Writing and Love, it's About Control

Writing Control

I captured this during university in London. Now I realize what was missing.

I was speaking with a friend recently about why people, particularly creative types, become unable to create something they know they’re perfectly capable of creating. I think it’s because when people create something, they’re putting a part of themselves out there, and because the work is an extension of themselves, they often get too invested in it.

In short, we care too much.

I used to think writing perfectionism was all about quality control, but control can really only come from a place of love.

Appropriately, Strapping Young Lad’s song comes to mind, particularly these lines:

Love: the paradox of needing
I know what I stand for: I stand for me
This love, it’s about control

You care about writing so much that you want to control it. Unfortunately, your characters often don’t want to be controlled. Even though you plotted your story, your characters are unpredictable and can end up either disappointing you or exceeding your expectations greatly, and this is neither good nor bad, just the way things are.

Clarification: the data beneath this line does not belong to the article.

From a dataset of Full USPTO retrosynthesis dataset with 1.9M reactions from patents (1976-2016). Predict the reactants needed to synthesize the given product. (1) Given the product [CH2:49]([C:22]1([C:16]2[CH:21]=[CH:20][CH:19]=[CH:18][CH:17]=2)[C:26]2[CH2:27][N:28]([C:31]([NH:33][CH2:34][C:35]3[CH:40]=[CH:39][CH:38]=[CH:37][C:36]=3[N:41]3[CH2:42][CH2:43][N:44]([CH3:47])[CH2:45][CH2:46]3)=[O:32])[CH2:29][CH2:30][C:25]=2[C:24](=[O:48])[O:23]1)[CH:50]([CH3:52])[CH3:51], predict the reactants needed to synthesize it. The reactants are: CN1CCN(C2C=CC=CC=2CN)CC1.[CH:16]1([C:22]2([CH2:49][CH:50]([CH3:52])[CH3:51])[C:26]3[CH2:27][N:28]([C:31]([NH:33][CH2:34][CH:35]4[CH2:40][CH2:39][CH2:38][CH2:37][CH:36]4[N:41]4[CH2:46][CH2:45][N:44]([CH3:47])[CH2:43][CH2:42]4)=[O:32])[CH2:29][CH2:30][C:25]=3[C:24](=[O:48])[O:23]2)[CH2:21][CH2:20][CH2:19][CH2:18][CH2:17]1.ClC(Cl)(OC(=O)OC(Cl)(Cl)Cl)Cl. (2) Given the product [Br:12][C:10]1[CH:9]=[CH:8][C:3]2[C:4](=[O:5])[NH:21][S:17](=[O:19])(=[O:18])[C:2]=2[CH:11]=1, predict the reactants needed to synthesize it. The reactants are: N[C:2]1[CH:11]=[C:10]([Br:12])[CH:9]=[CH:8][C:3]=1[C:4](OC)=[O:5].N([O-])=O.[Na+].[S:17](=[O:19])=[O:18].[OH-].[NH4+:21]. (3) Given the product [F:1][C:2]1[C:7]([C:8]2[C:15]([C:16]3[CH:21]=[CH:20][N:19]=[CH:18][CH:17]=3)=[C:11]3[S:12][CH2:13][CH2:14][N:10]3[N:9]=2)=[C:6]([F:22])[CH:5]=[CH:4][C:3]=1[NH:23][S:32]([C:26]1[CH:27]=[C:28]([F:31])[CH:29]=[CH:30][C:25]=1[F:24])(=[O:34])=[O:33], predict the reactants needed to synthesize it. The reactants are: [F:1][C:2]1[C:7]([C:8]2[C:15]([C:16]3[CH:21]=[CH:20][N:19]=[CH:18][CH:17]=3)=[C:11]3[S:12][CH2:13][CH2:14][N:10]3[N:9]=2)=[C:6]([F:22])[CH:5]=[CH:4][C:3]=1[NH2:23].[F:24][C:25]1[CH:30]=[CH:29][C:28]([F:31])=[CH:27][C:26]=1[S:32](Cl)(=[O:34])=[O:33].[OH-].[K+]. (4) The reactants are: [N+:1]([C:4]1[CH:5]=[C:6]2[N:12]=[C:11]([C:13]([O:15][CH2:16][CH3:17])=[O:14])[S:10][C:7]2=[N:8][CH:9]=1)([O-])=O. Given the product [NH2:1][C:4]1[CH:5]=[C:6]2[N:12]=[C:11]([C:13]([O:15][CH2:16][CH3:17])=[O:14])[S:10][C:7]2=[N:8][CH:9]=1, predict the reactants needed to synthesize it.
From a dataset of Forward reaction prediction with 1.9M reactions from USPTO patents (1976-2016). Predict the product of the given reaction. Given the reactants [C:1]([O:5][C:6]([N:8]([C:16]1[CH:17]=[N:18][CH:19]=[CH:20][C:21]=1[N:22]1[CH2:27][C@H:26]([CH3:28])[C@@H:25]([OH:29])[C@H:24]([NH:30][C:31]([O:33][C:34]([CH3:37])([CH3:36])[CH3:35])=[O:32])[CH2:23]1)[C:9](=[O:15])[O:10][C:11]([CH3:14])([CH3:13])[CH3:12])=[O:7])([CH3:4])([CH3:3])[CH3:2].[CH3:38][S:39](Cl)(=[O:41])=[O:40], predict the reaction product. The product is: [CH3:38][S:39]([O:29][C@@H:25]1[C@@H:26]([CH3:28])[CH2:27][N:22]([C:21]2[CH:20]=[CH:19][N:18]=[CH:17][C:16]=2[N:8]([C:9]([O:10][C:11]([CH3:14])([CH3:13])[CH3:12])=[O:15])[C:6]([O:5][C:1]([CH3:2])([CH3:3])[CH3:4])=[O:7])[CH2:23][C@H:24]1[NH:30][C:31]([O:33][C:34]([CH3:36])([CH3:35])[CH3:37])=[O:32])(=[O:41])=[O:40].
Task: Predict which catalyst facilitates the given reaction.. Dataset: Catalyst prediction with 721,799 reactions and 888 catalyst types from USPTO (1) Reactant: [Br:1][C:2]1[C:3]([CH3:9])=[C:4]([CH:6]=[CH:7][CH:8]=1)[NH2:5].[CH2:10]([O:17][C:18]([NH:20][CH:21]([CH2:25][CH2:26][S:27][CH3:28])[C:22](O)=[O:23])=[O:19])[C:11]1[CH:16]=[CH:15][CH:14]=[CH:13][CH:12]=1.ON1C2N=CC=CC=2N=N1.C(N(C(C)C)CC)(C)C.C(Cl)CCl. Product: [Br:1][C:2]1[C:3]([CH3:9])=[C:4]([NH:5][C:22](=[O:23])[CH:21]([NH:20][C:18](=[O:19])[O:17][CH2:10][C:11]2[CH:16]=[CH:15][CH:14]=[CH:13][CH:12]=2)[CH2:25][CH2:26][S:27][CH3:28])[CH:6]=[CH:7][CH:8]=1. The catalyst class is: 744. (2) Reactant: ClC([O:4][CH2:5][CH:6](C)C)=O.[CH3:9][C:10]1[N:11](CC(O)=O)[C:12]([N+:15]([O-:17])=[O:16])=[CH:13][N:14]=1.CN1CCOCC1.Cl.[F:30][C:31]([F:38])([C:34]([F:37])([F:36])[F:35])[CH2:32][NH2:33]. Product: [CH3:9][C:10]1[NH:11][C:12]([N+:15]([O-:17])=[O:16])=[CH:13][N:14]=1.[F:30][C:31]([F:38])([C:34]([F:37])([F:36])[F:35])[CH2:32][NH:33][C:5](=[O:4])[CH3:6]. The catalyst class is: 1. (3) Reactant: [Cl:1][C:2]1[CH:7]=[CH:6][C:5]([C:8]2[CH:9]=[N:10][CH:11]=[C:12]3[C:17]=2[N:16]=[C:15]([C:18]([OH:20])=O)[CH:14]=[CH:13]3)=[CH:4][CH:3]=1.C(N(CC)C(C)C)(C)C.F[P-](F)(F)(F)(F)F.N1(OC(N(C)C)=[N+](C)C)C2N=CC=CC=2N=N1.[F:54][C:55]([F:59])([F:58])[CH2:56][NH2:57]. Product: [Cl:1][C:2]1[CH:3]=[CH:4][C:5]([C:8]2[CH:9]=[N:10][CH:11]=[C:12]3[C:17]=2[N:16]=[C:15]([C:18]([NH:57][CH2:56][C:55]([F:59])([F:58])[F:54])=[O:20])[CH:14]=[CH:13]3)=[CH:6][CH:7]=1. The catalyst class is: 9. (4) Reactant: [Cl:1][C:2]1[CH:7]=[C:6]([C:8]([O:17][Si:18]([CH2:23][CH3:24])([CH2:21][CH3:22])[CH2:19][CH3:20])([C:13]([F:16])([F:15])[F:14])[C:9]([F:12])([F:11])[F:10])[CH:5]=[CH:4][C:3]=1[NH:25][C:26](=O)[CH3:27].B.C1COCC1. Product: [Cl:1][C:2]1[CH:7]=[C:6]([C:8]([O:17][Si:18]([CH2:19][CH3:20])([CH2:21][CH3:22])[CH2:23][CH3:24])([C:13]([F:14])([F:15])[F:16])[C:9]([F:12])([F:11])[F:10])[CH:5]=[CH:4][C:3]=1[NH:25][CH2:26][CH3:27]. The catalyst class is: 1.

In the past week, I felt old habits creep up again. I started caring too much about the Long-Suffering Manuscript, and wanted to control it. Ever feel like you’re about to open Pandora’s Box? That’s where I am, and where I have been multiple times, except this time I’m not going to open it.

I’m taking a break from the work until I know I can approach it as a friend instead of a butcher. This might take a few days. I’ve been getting better at recognizing when I need to take a break, so I’m betting on a week, tops.

It’s time to lose the control but not the love.

—-

Millie’s Note: What’s your take on writing and control?

19 thoughts on “Writing and Love, it's About Control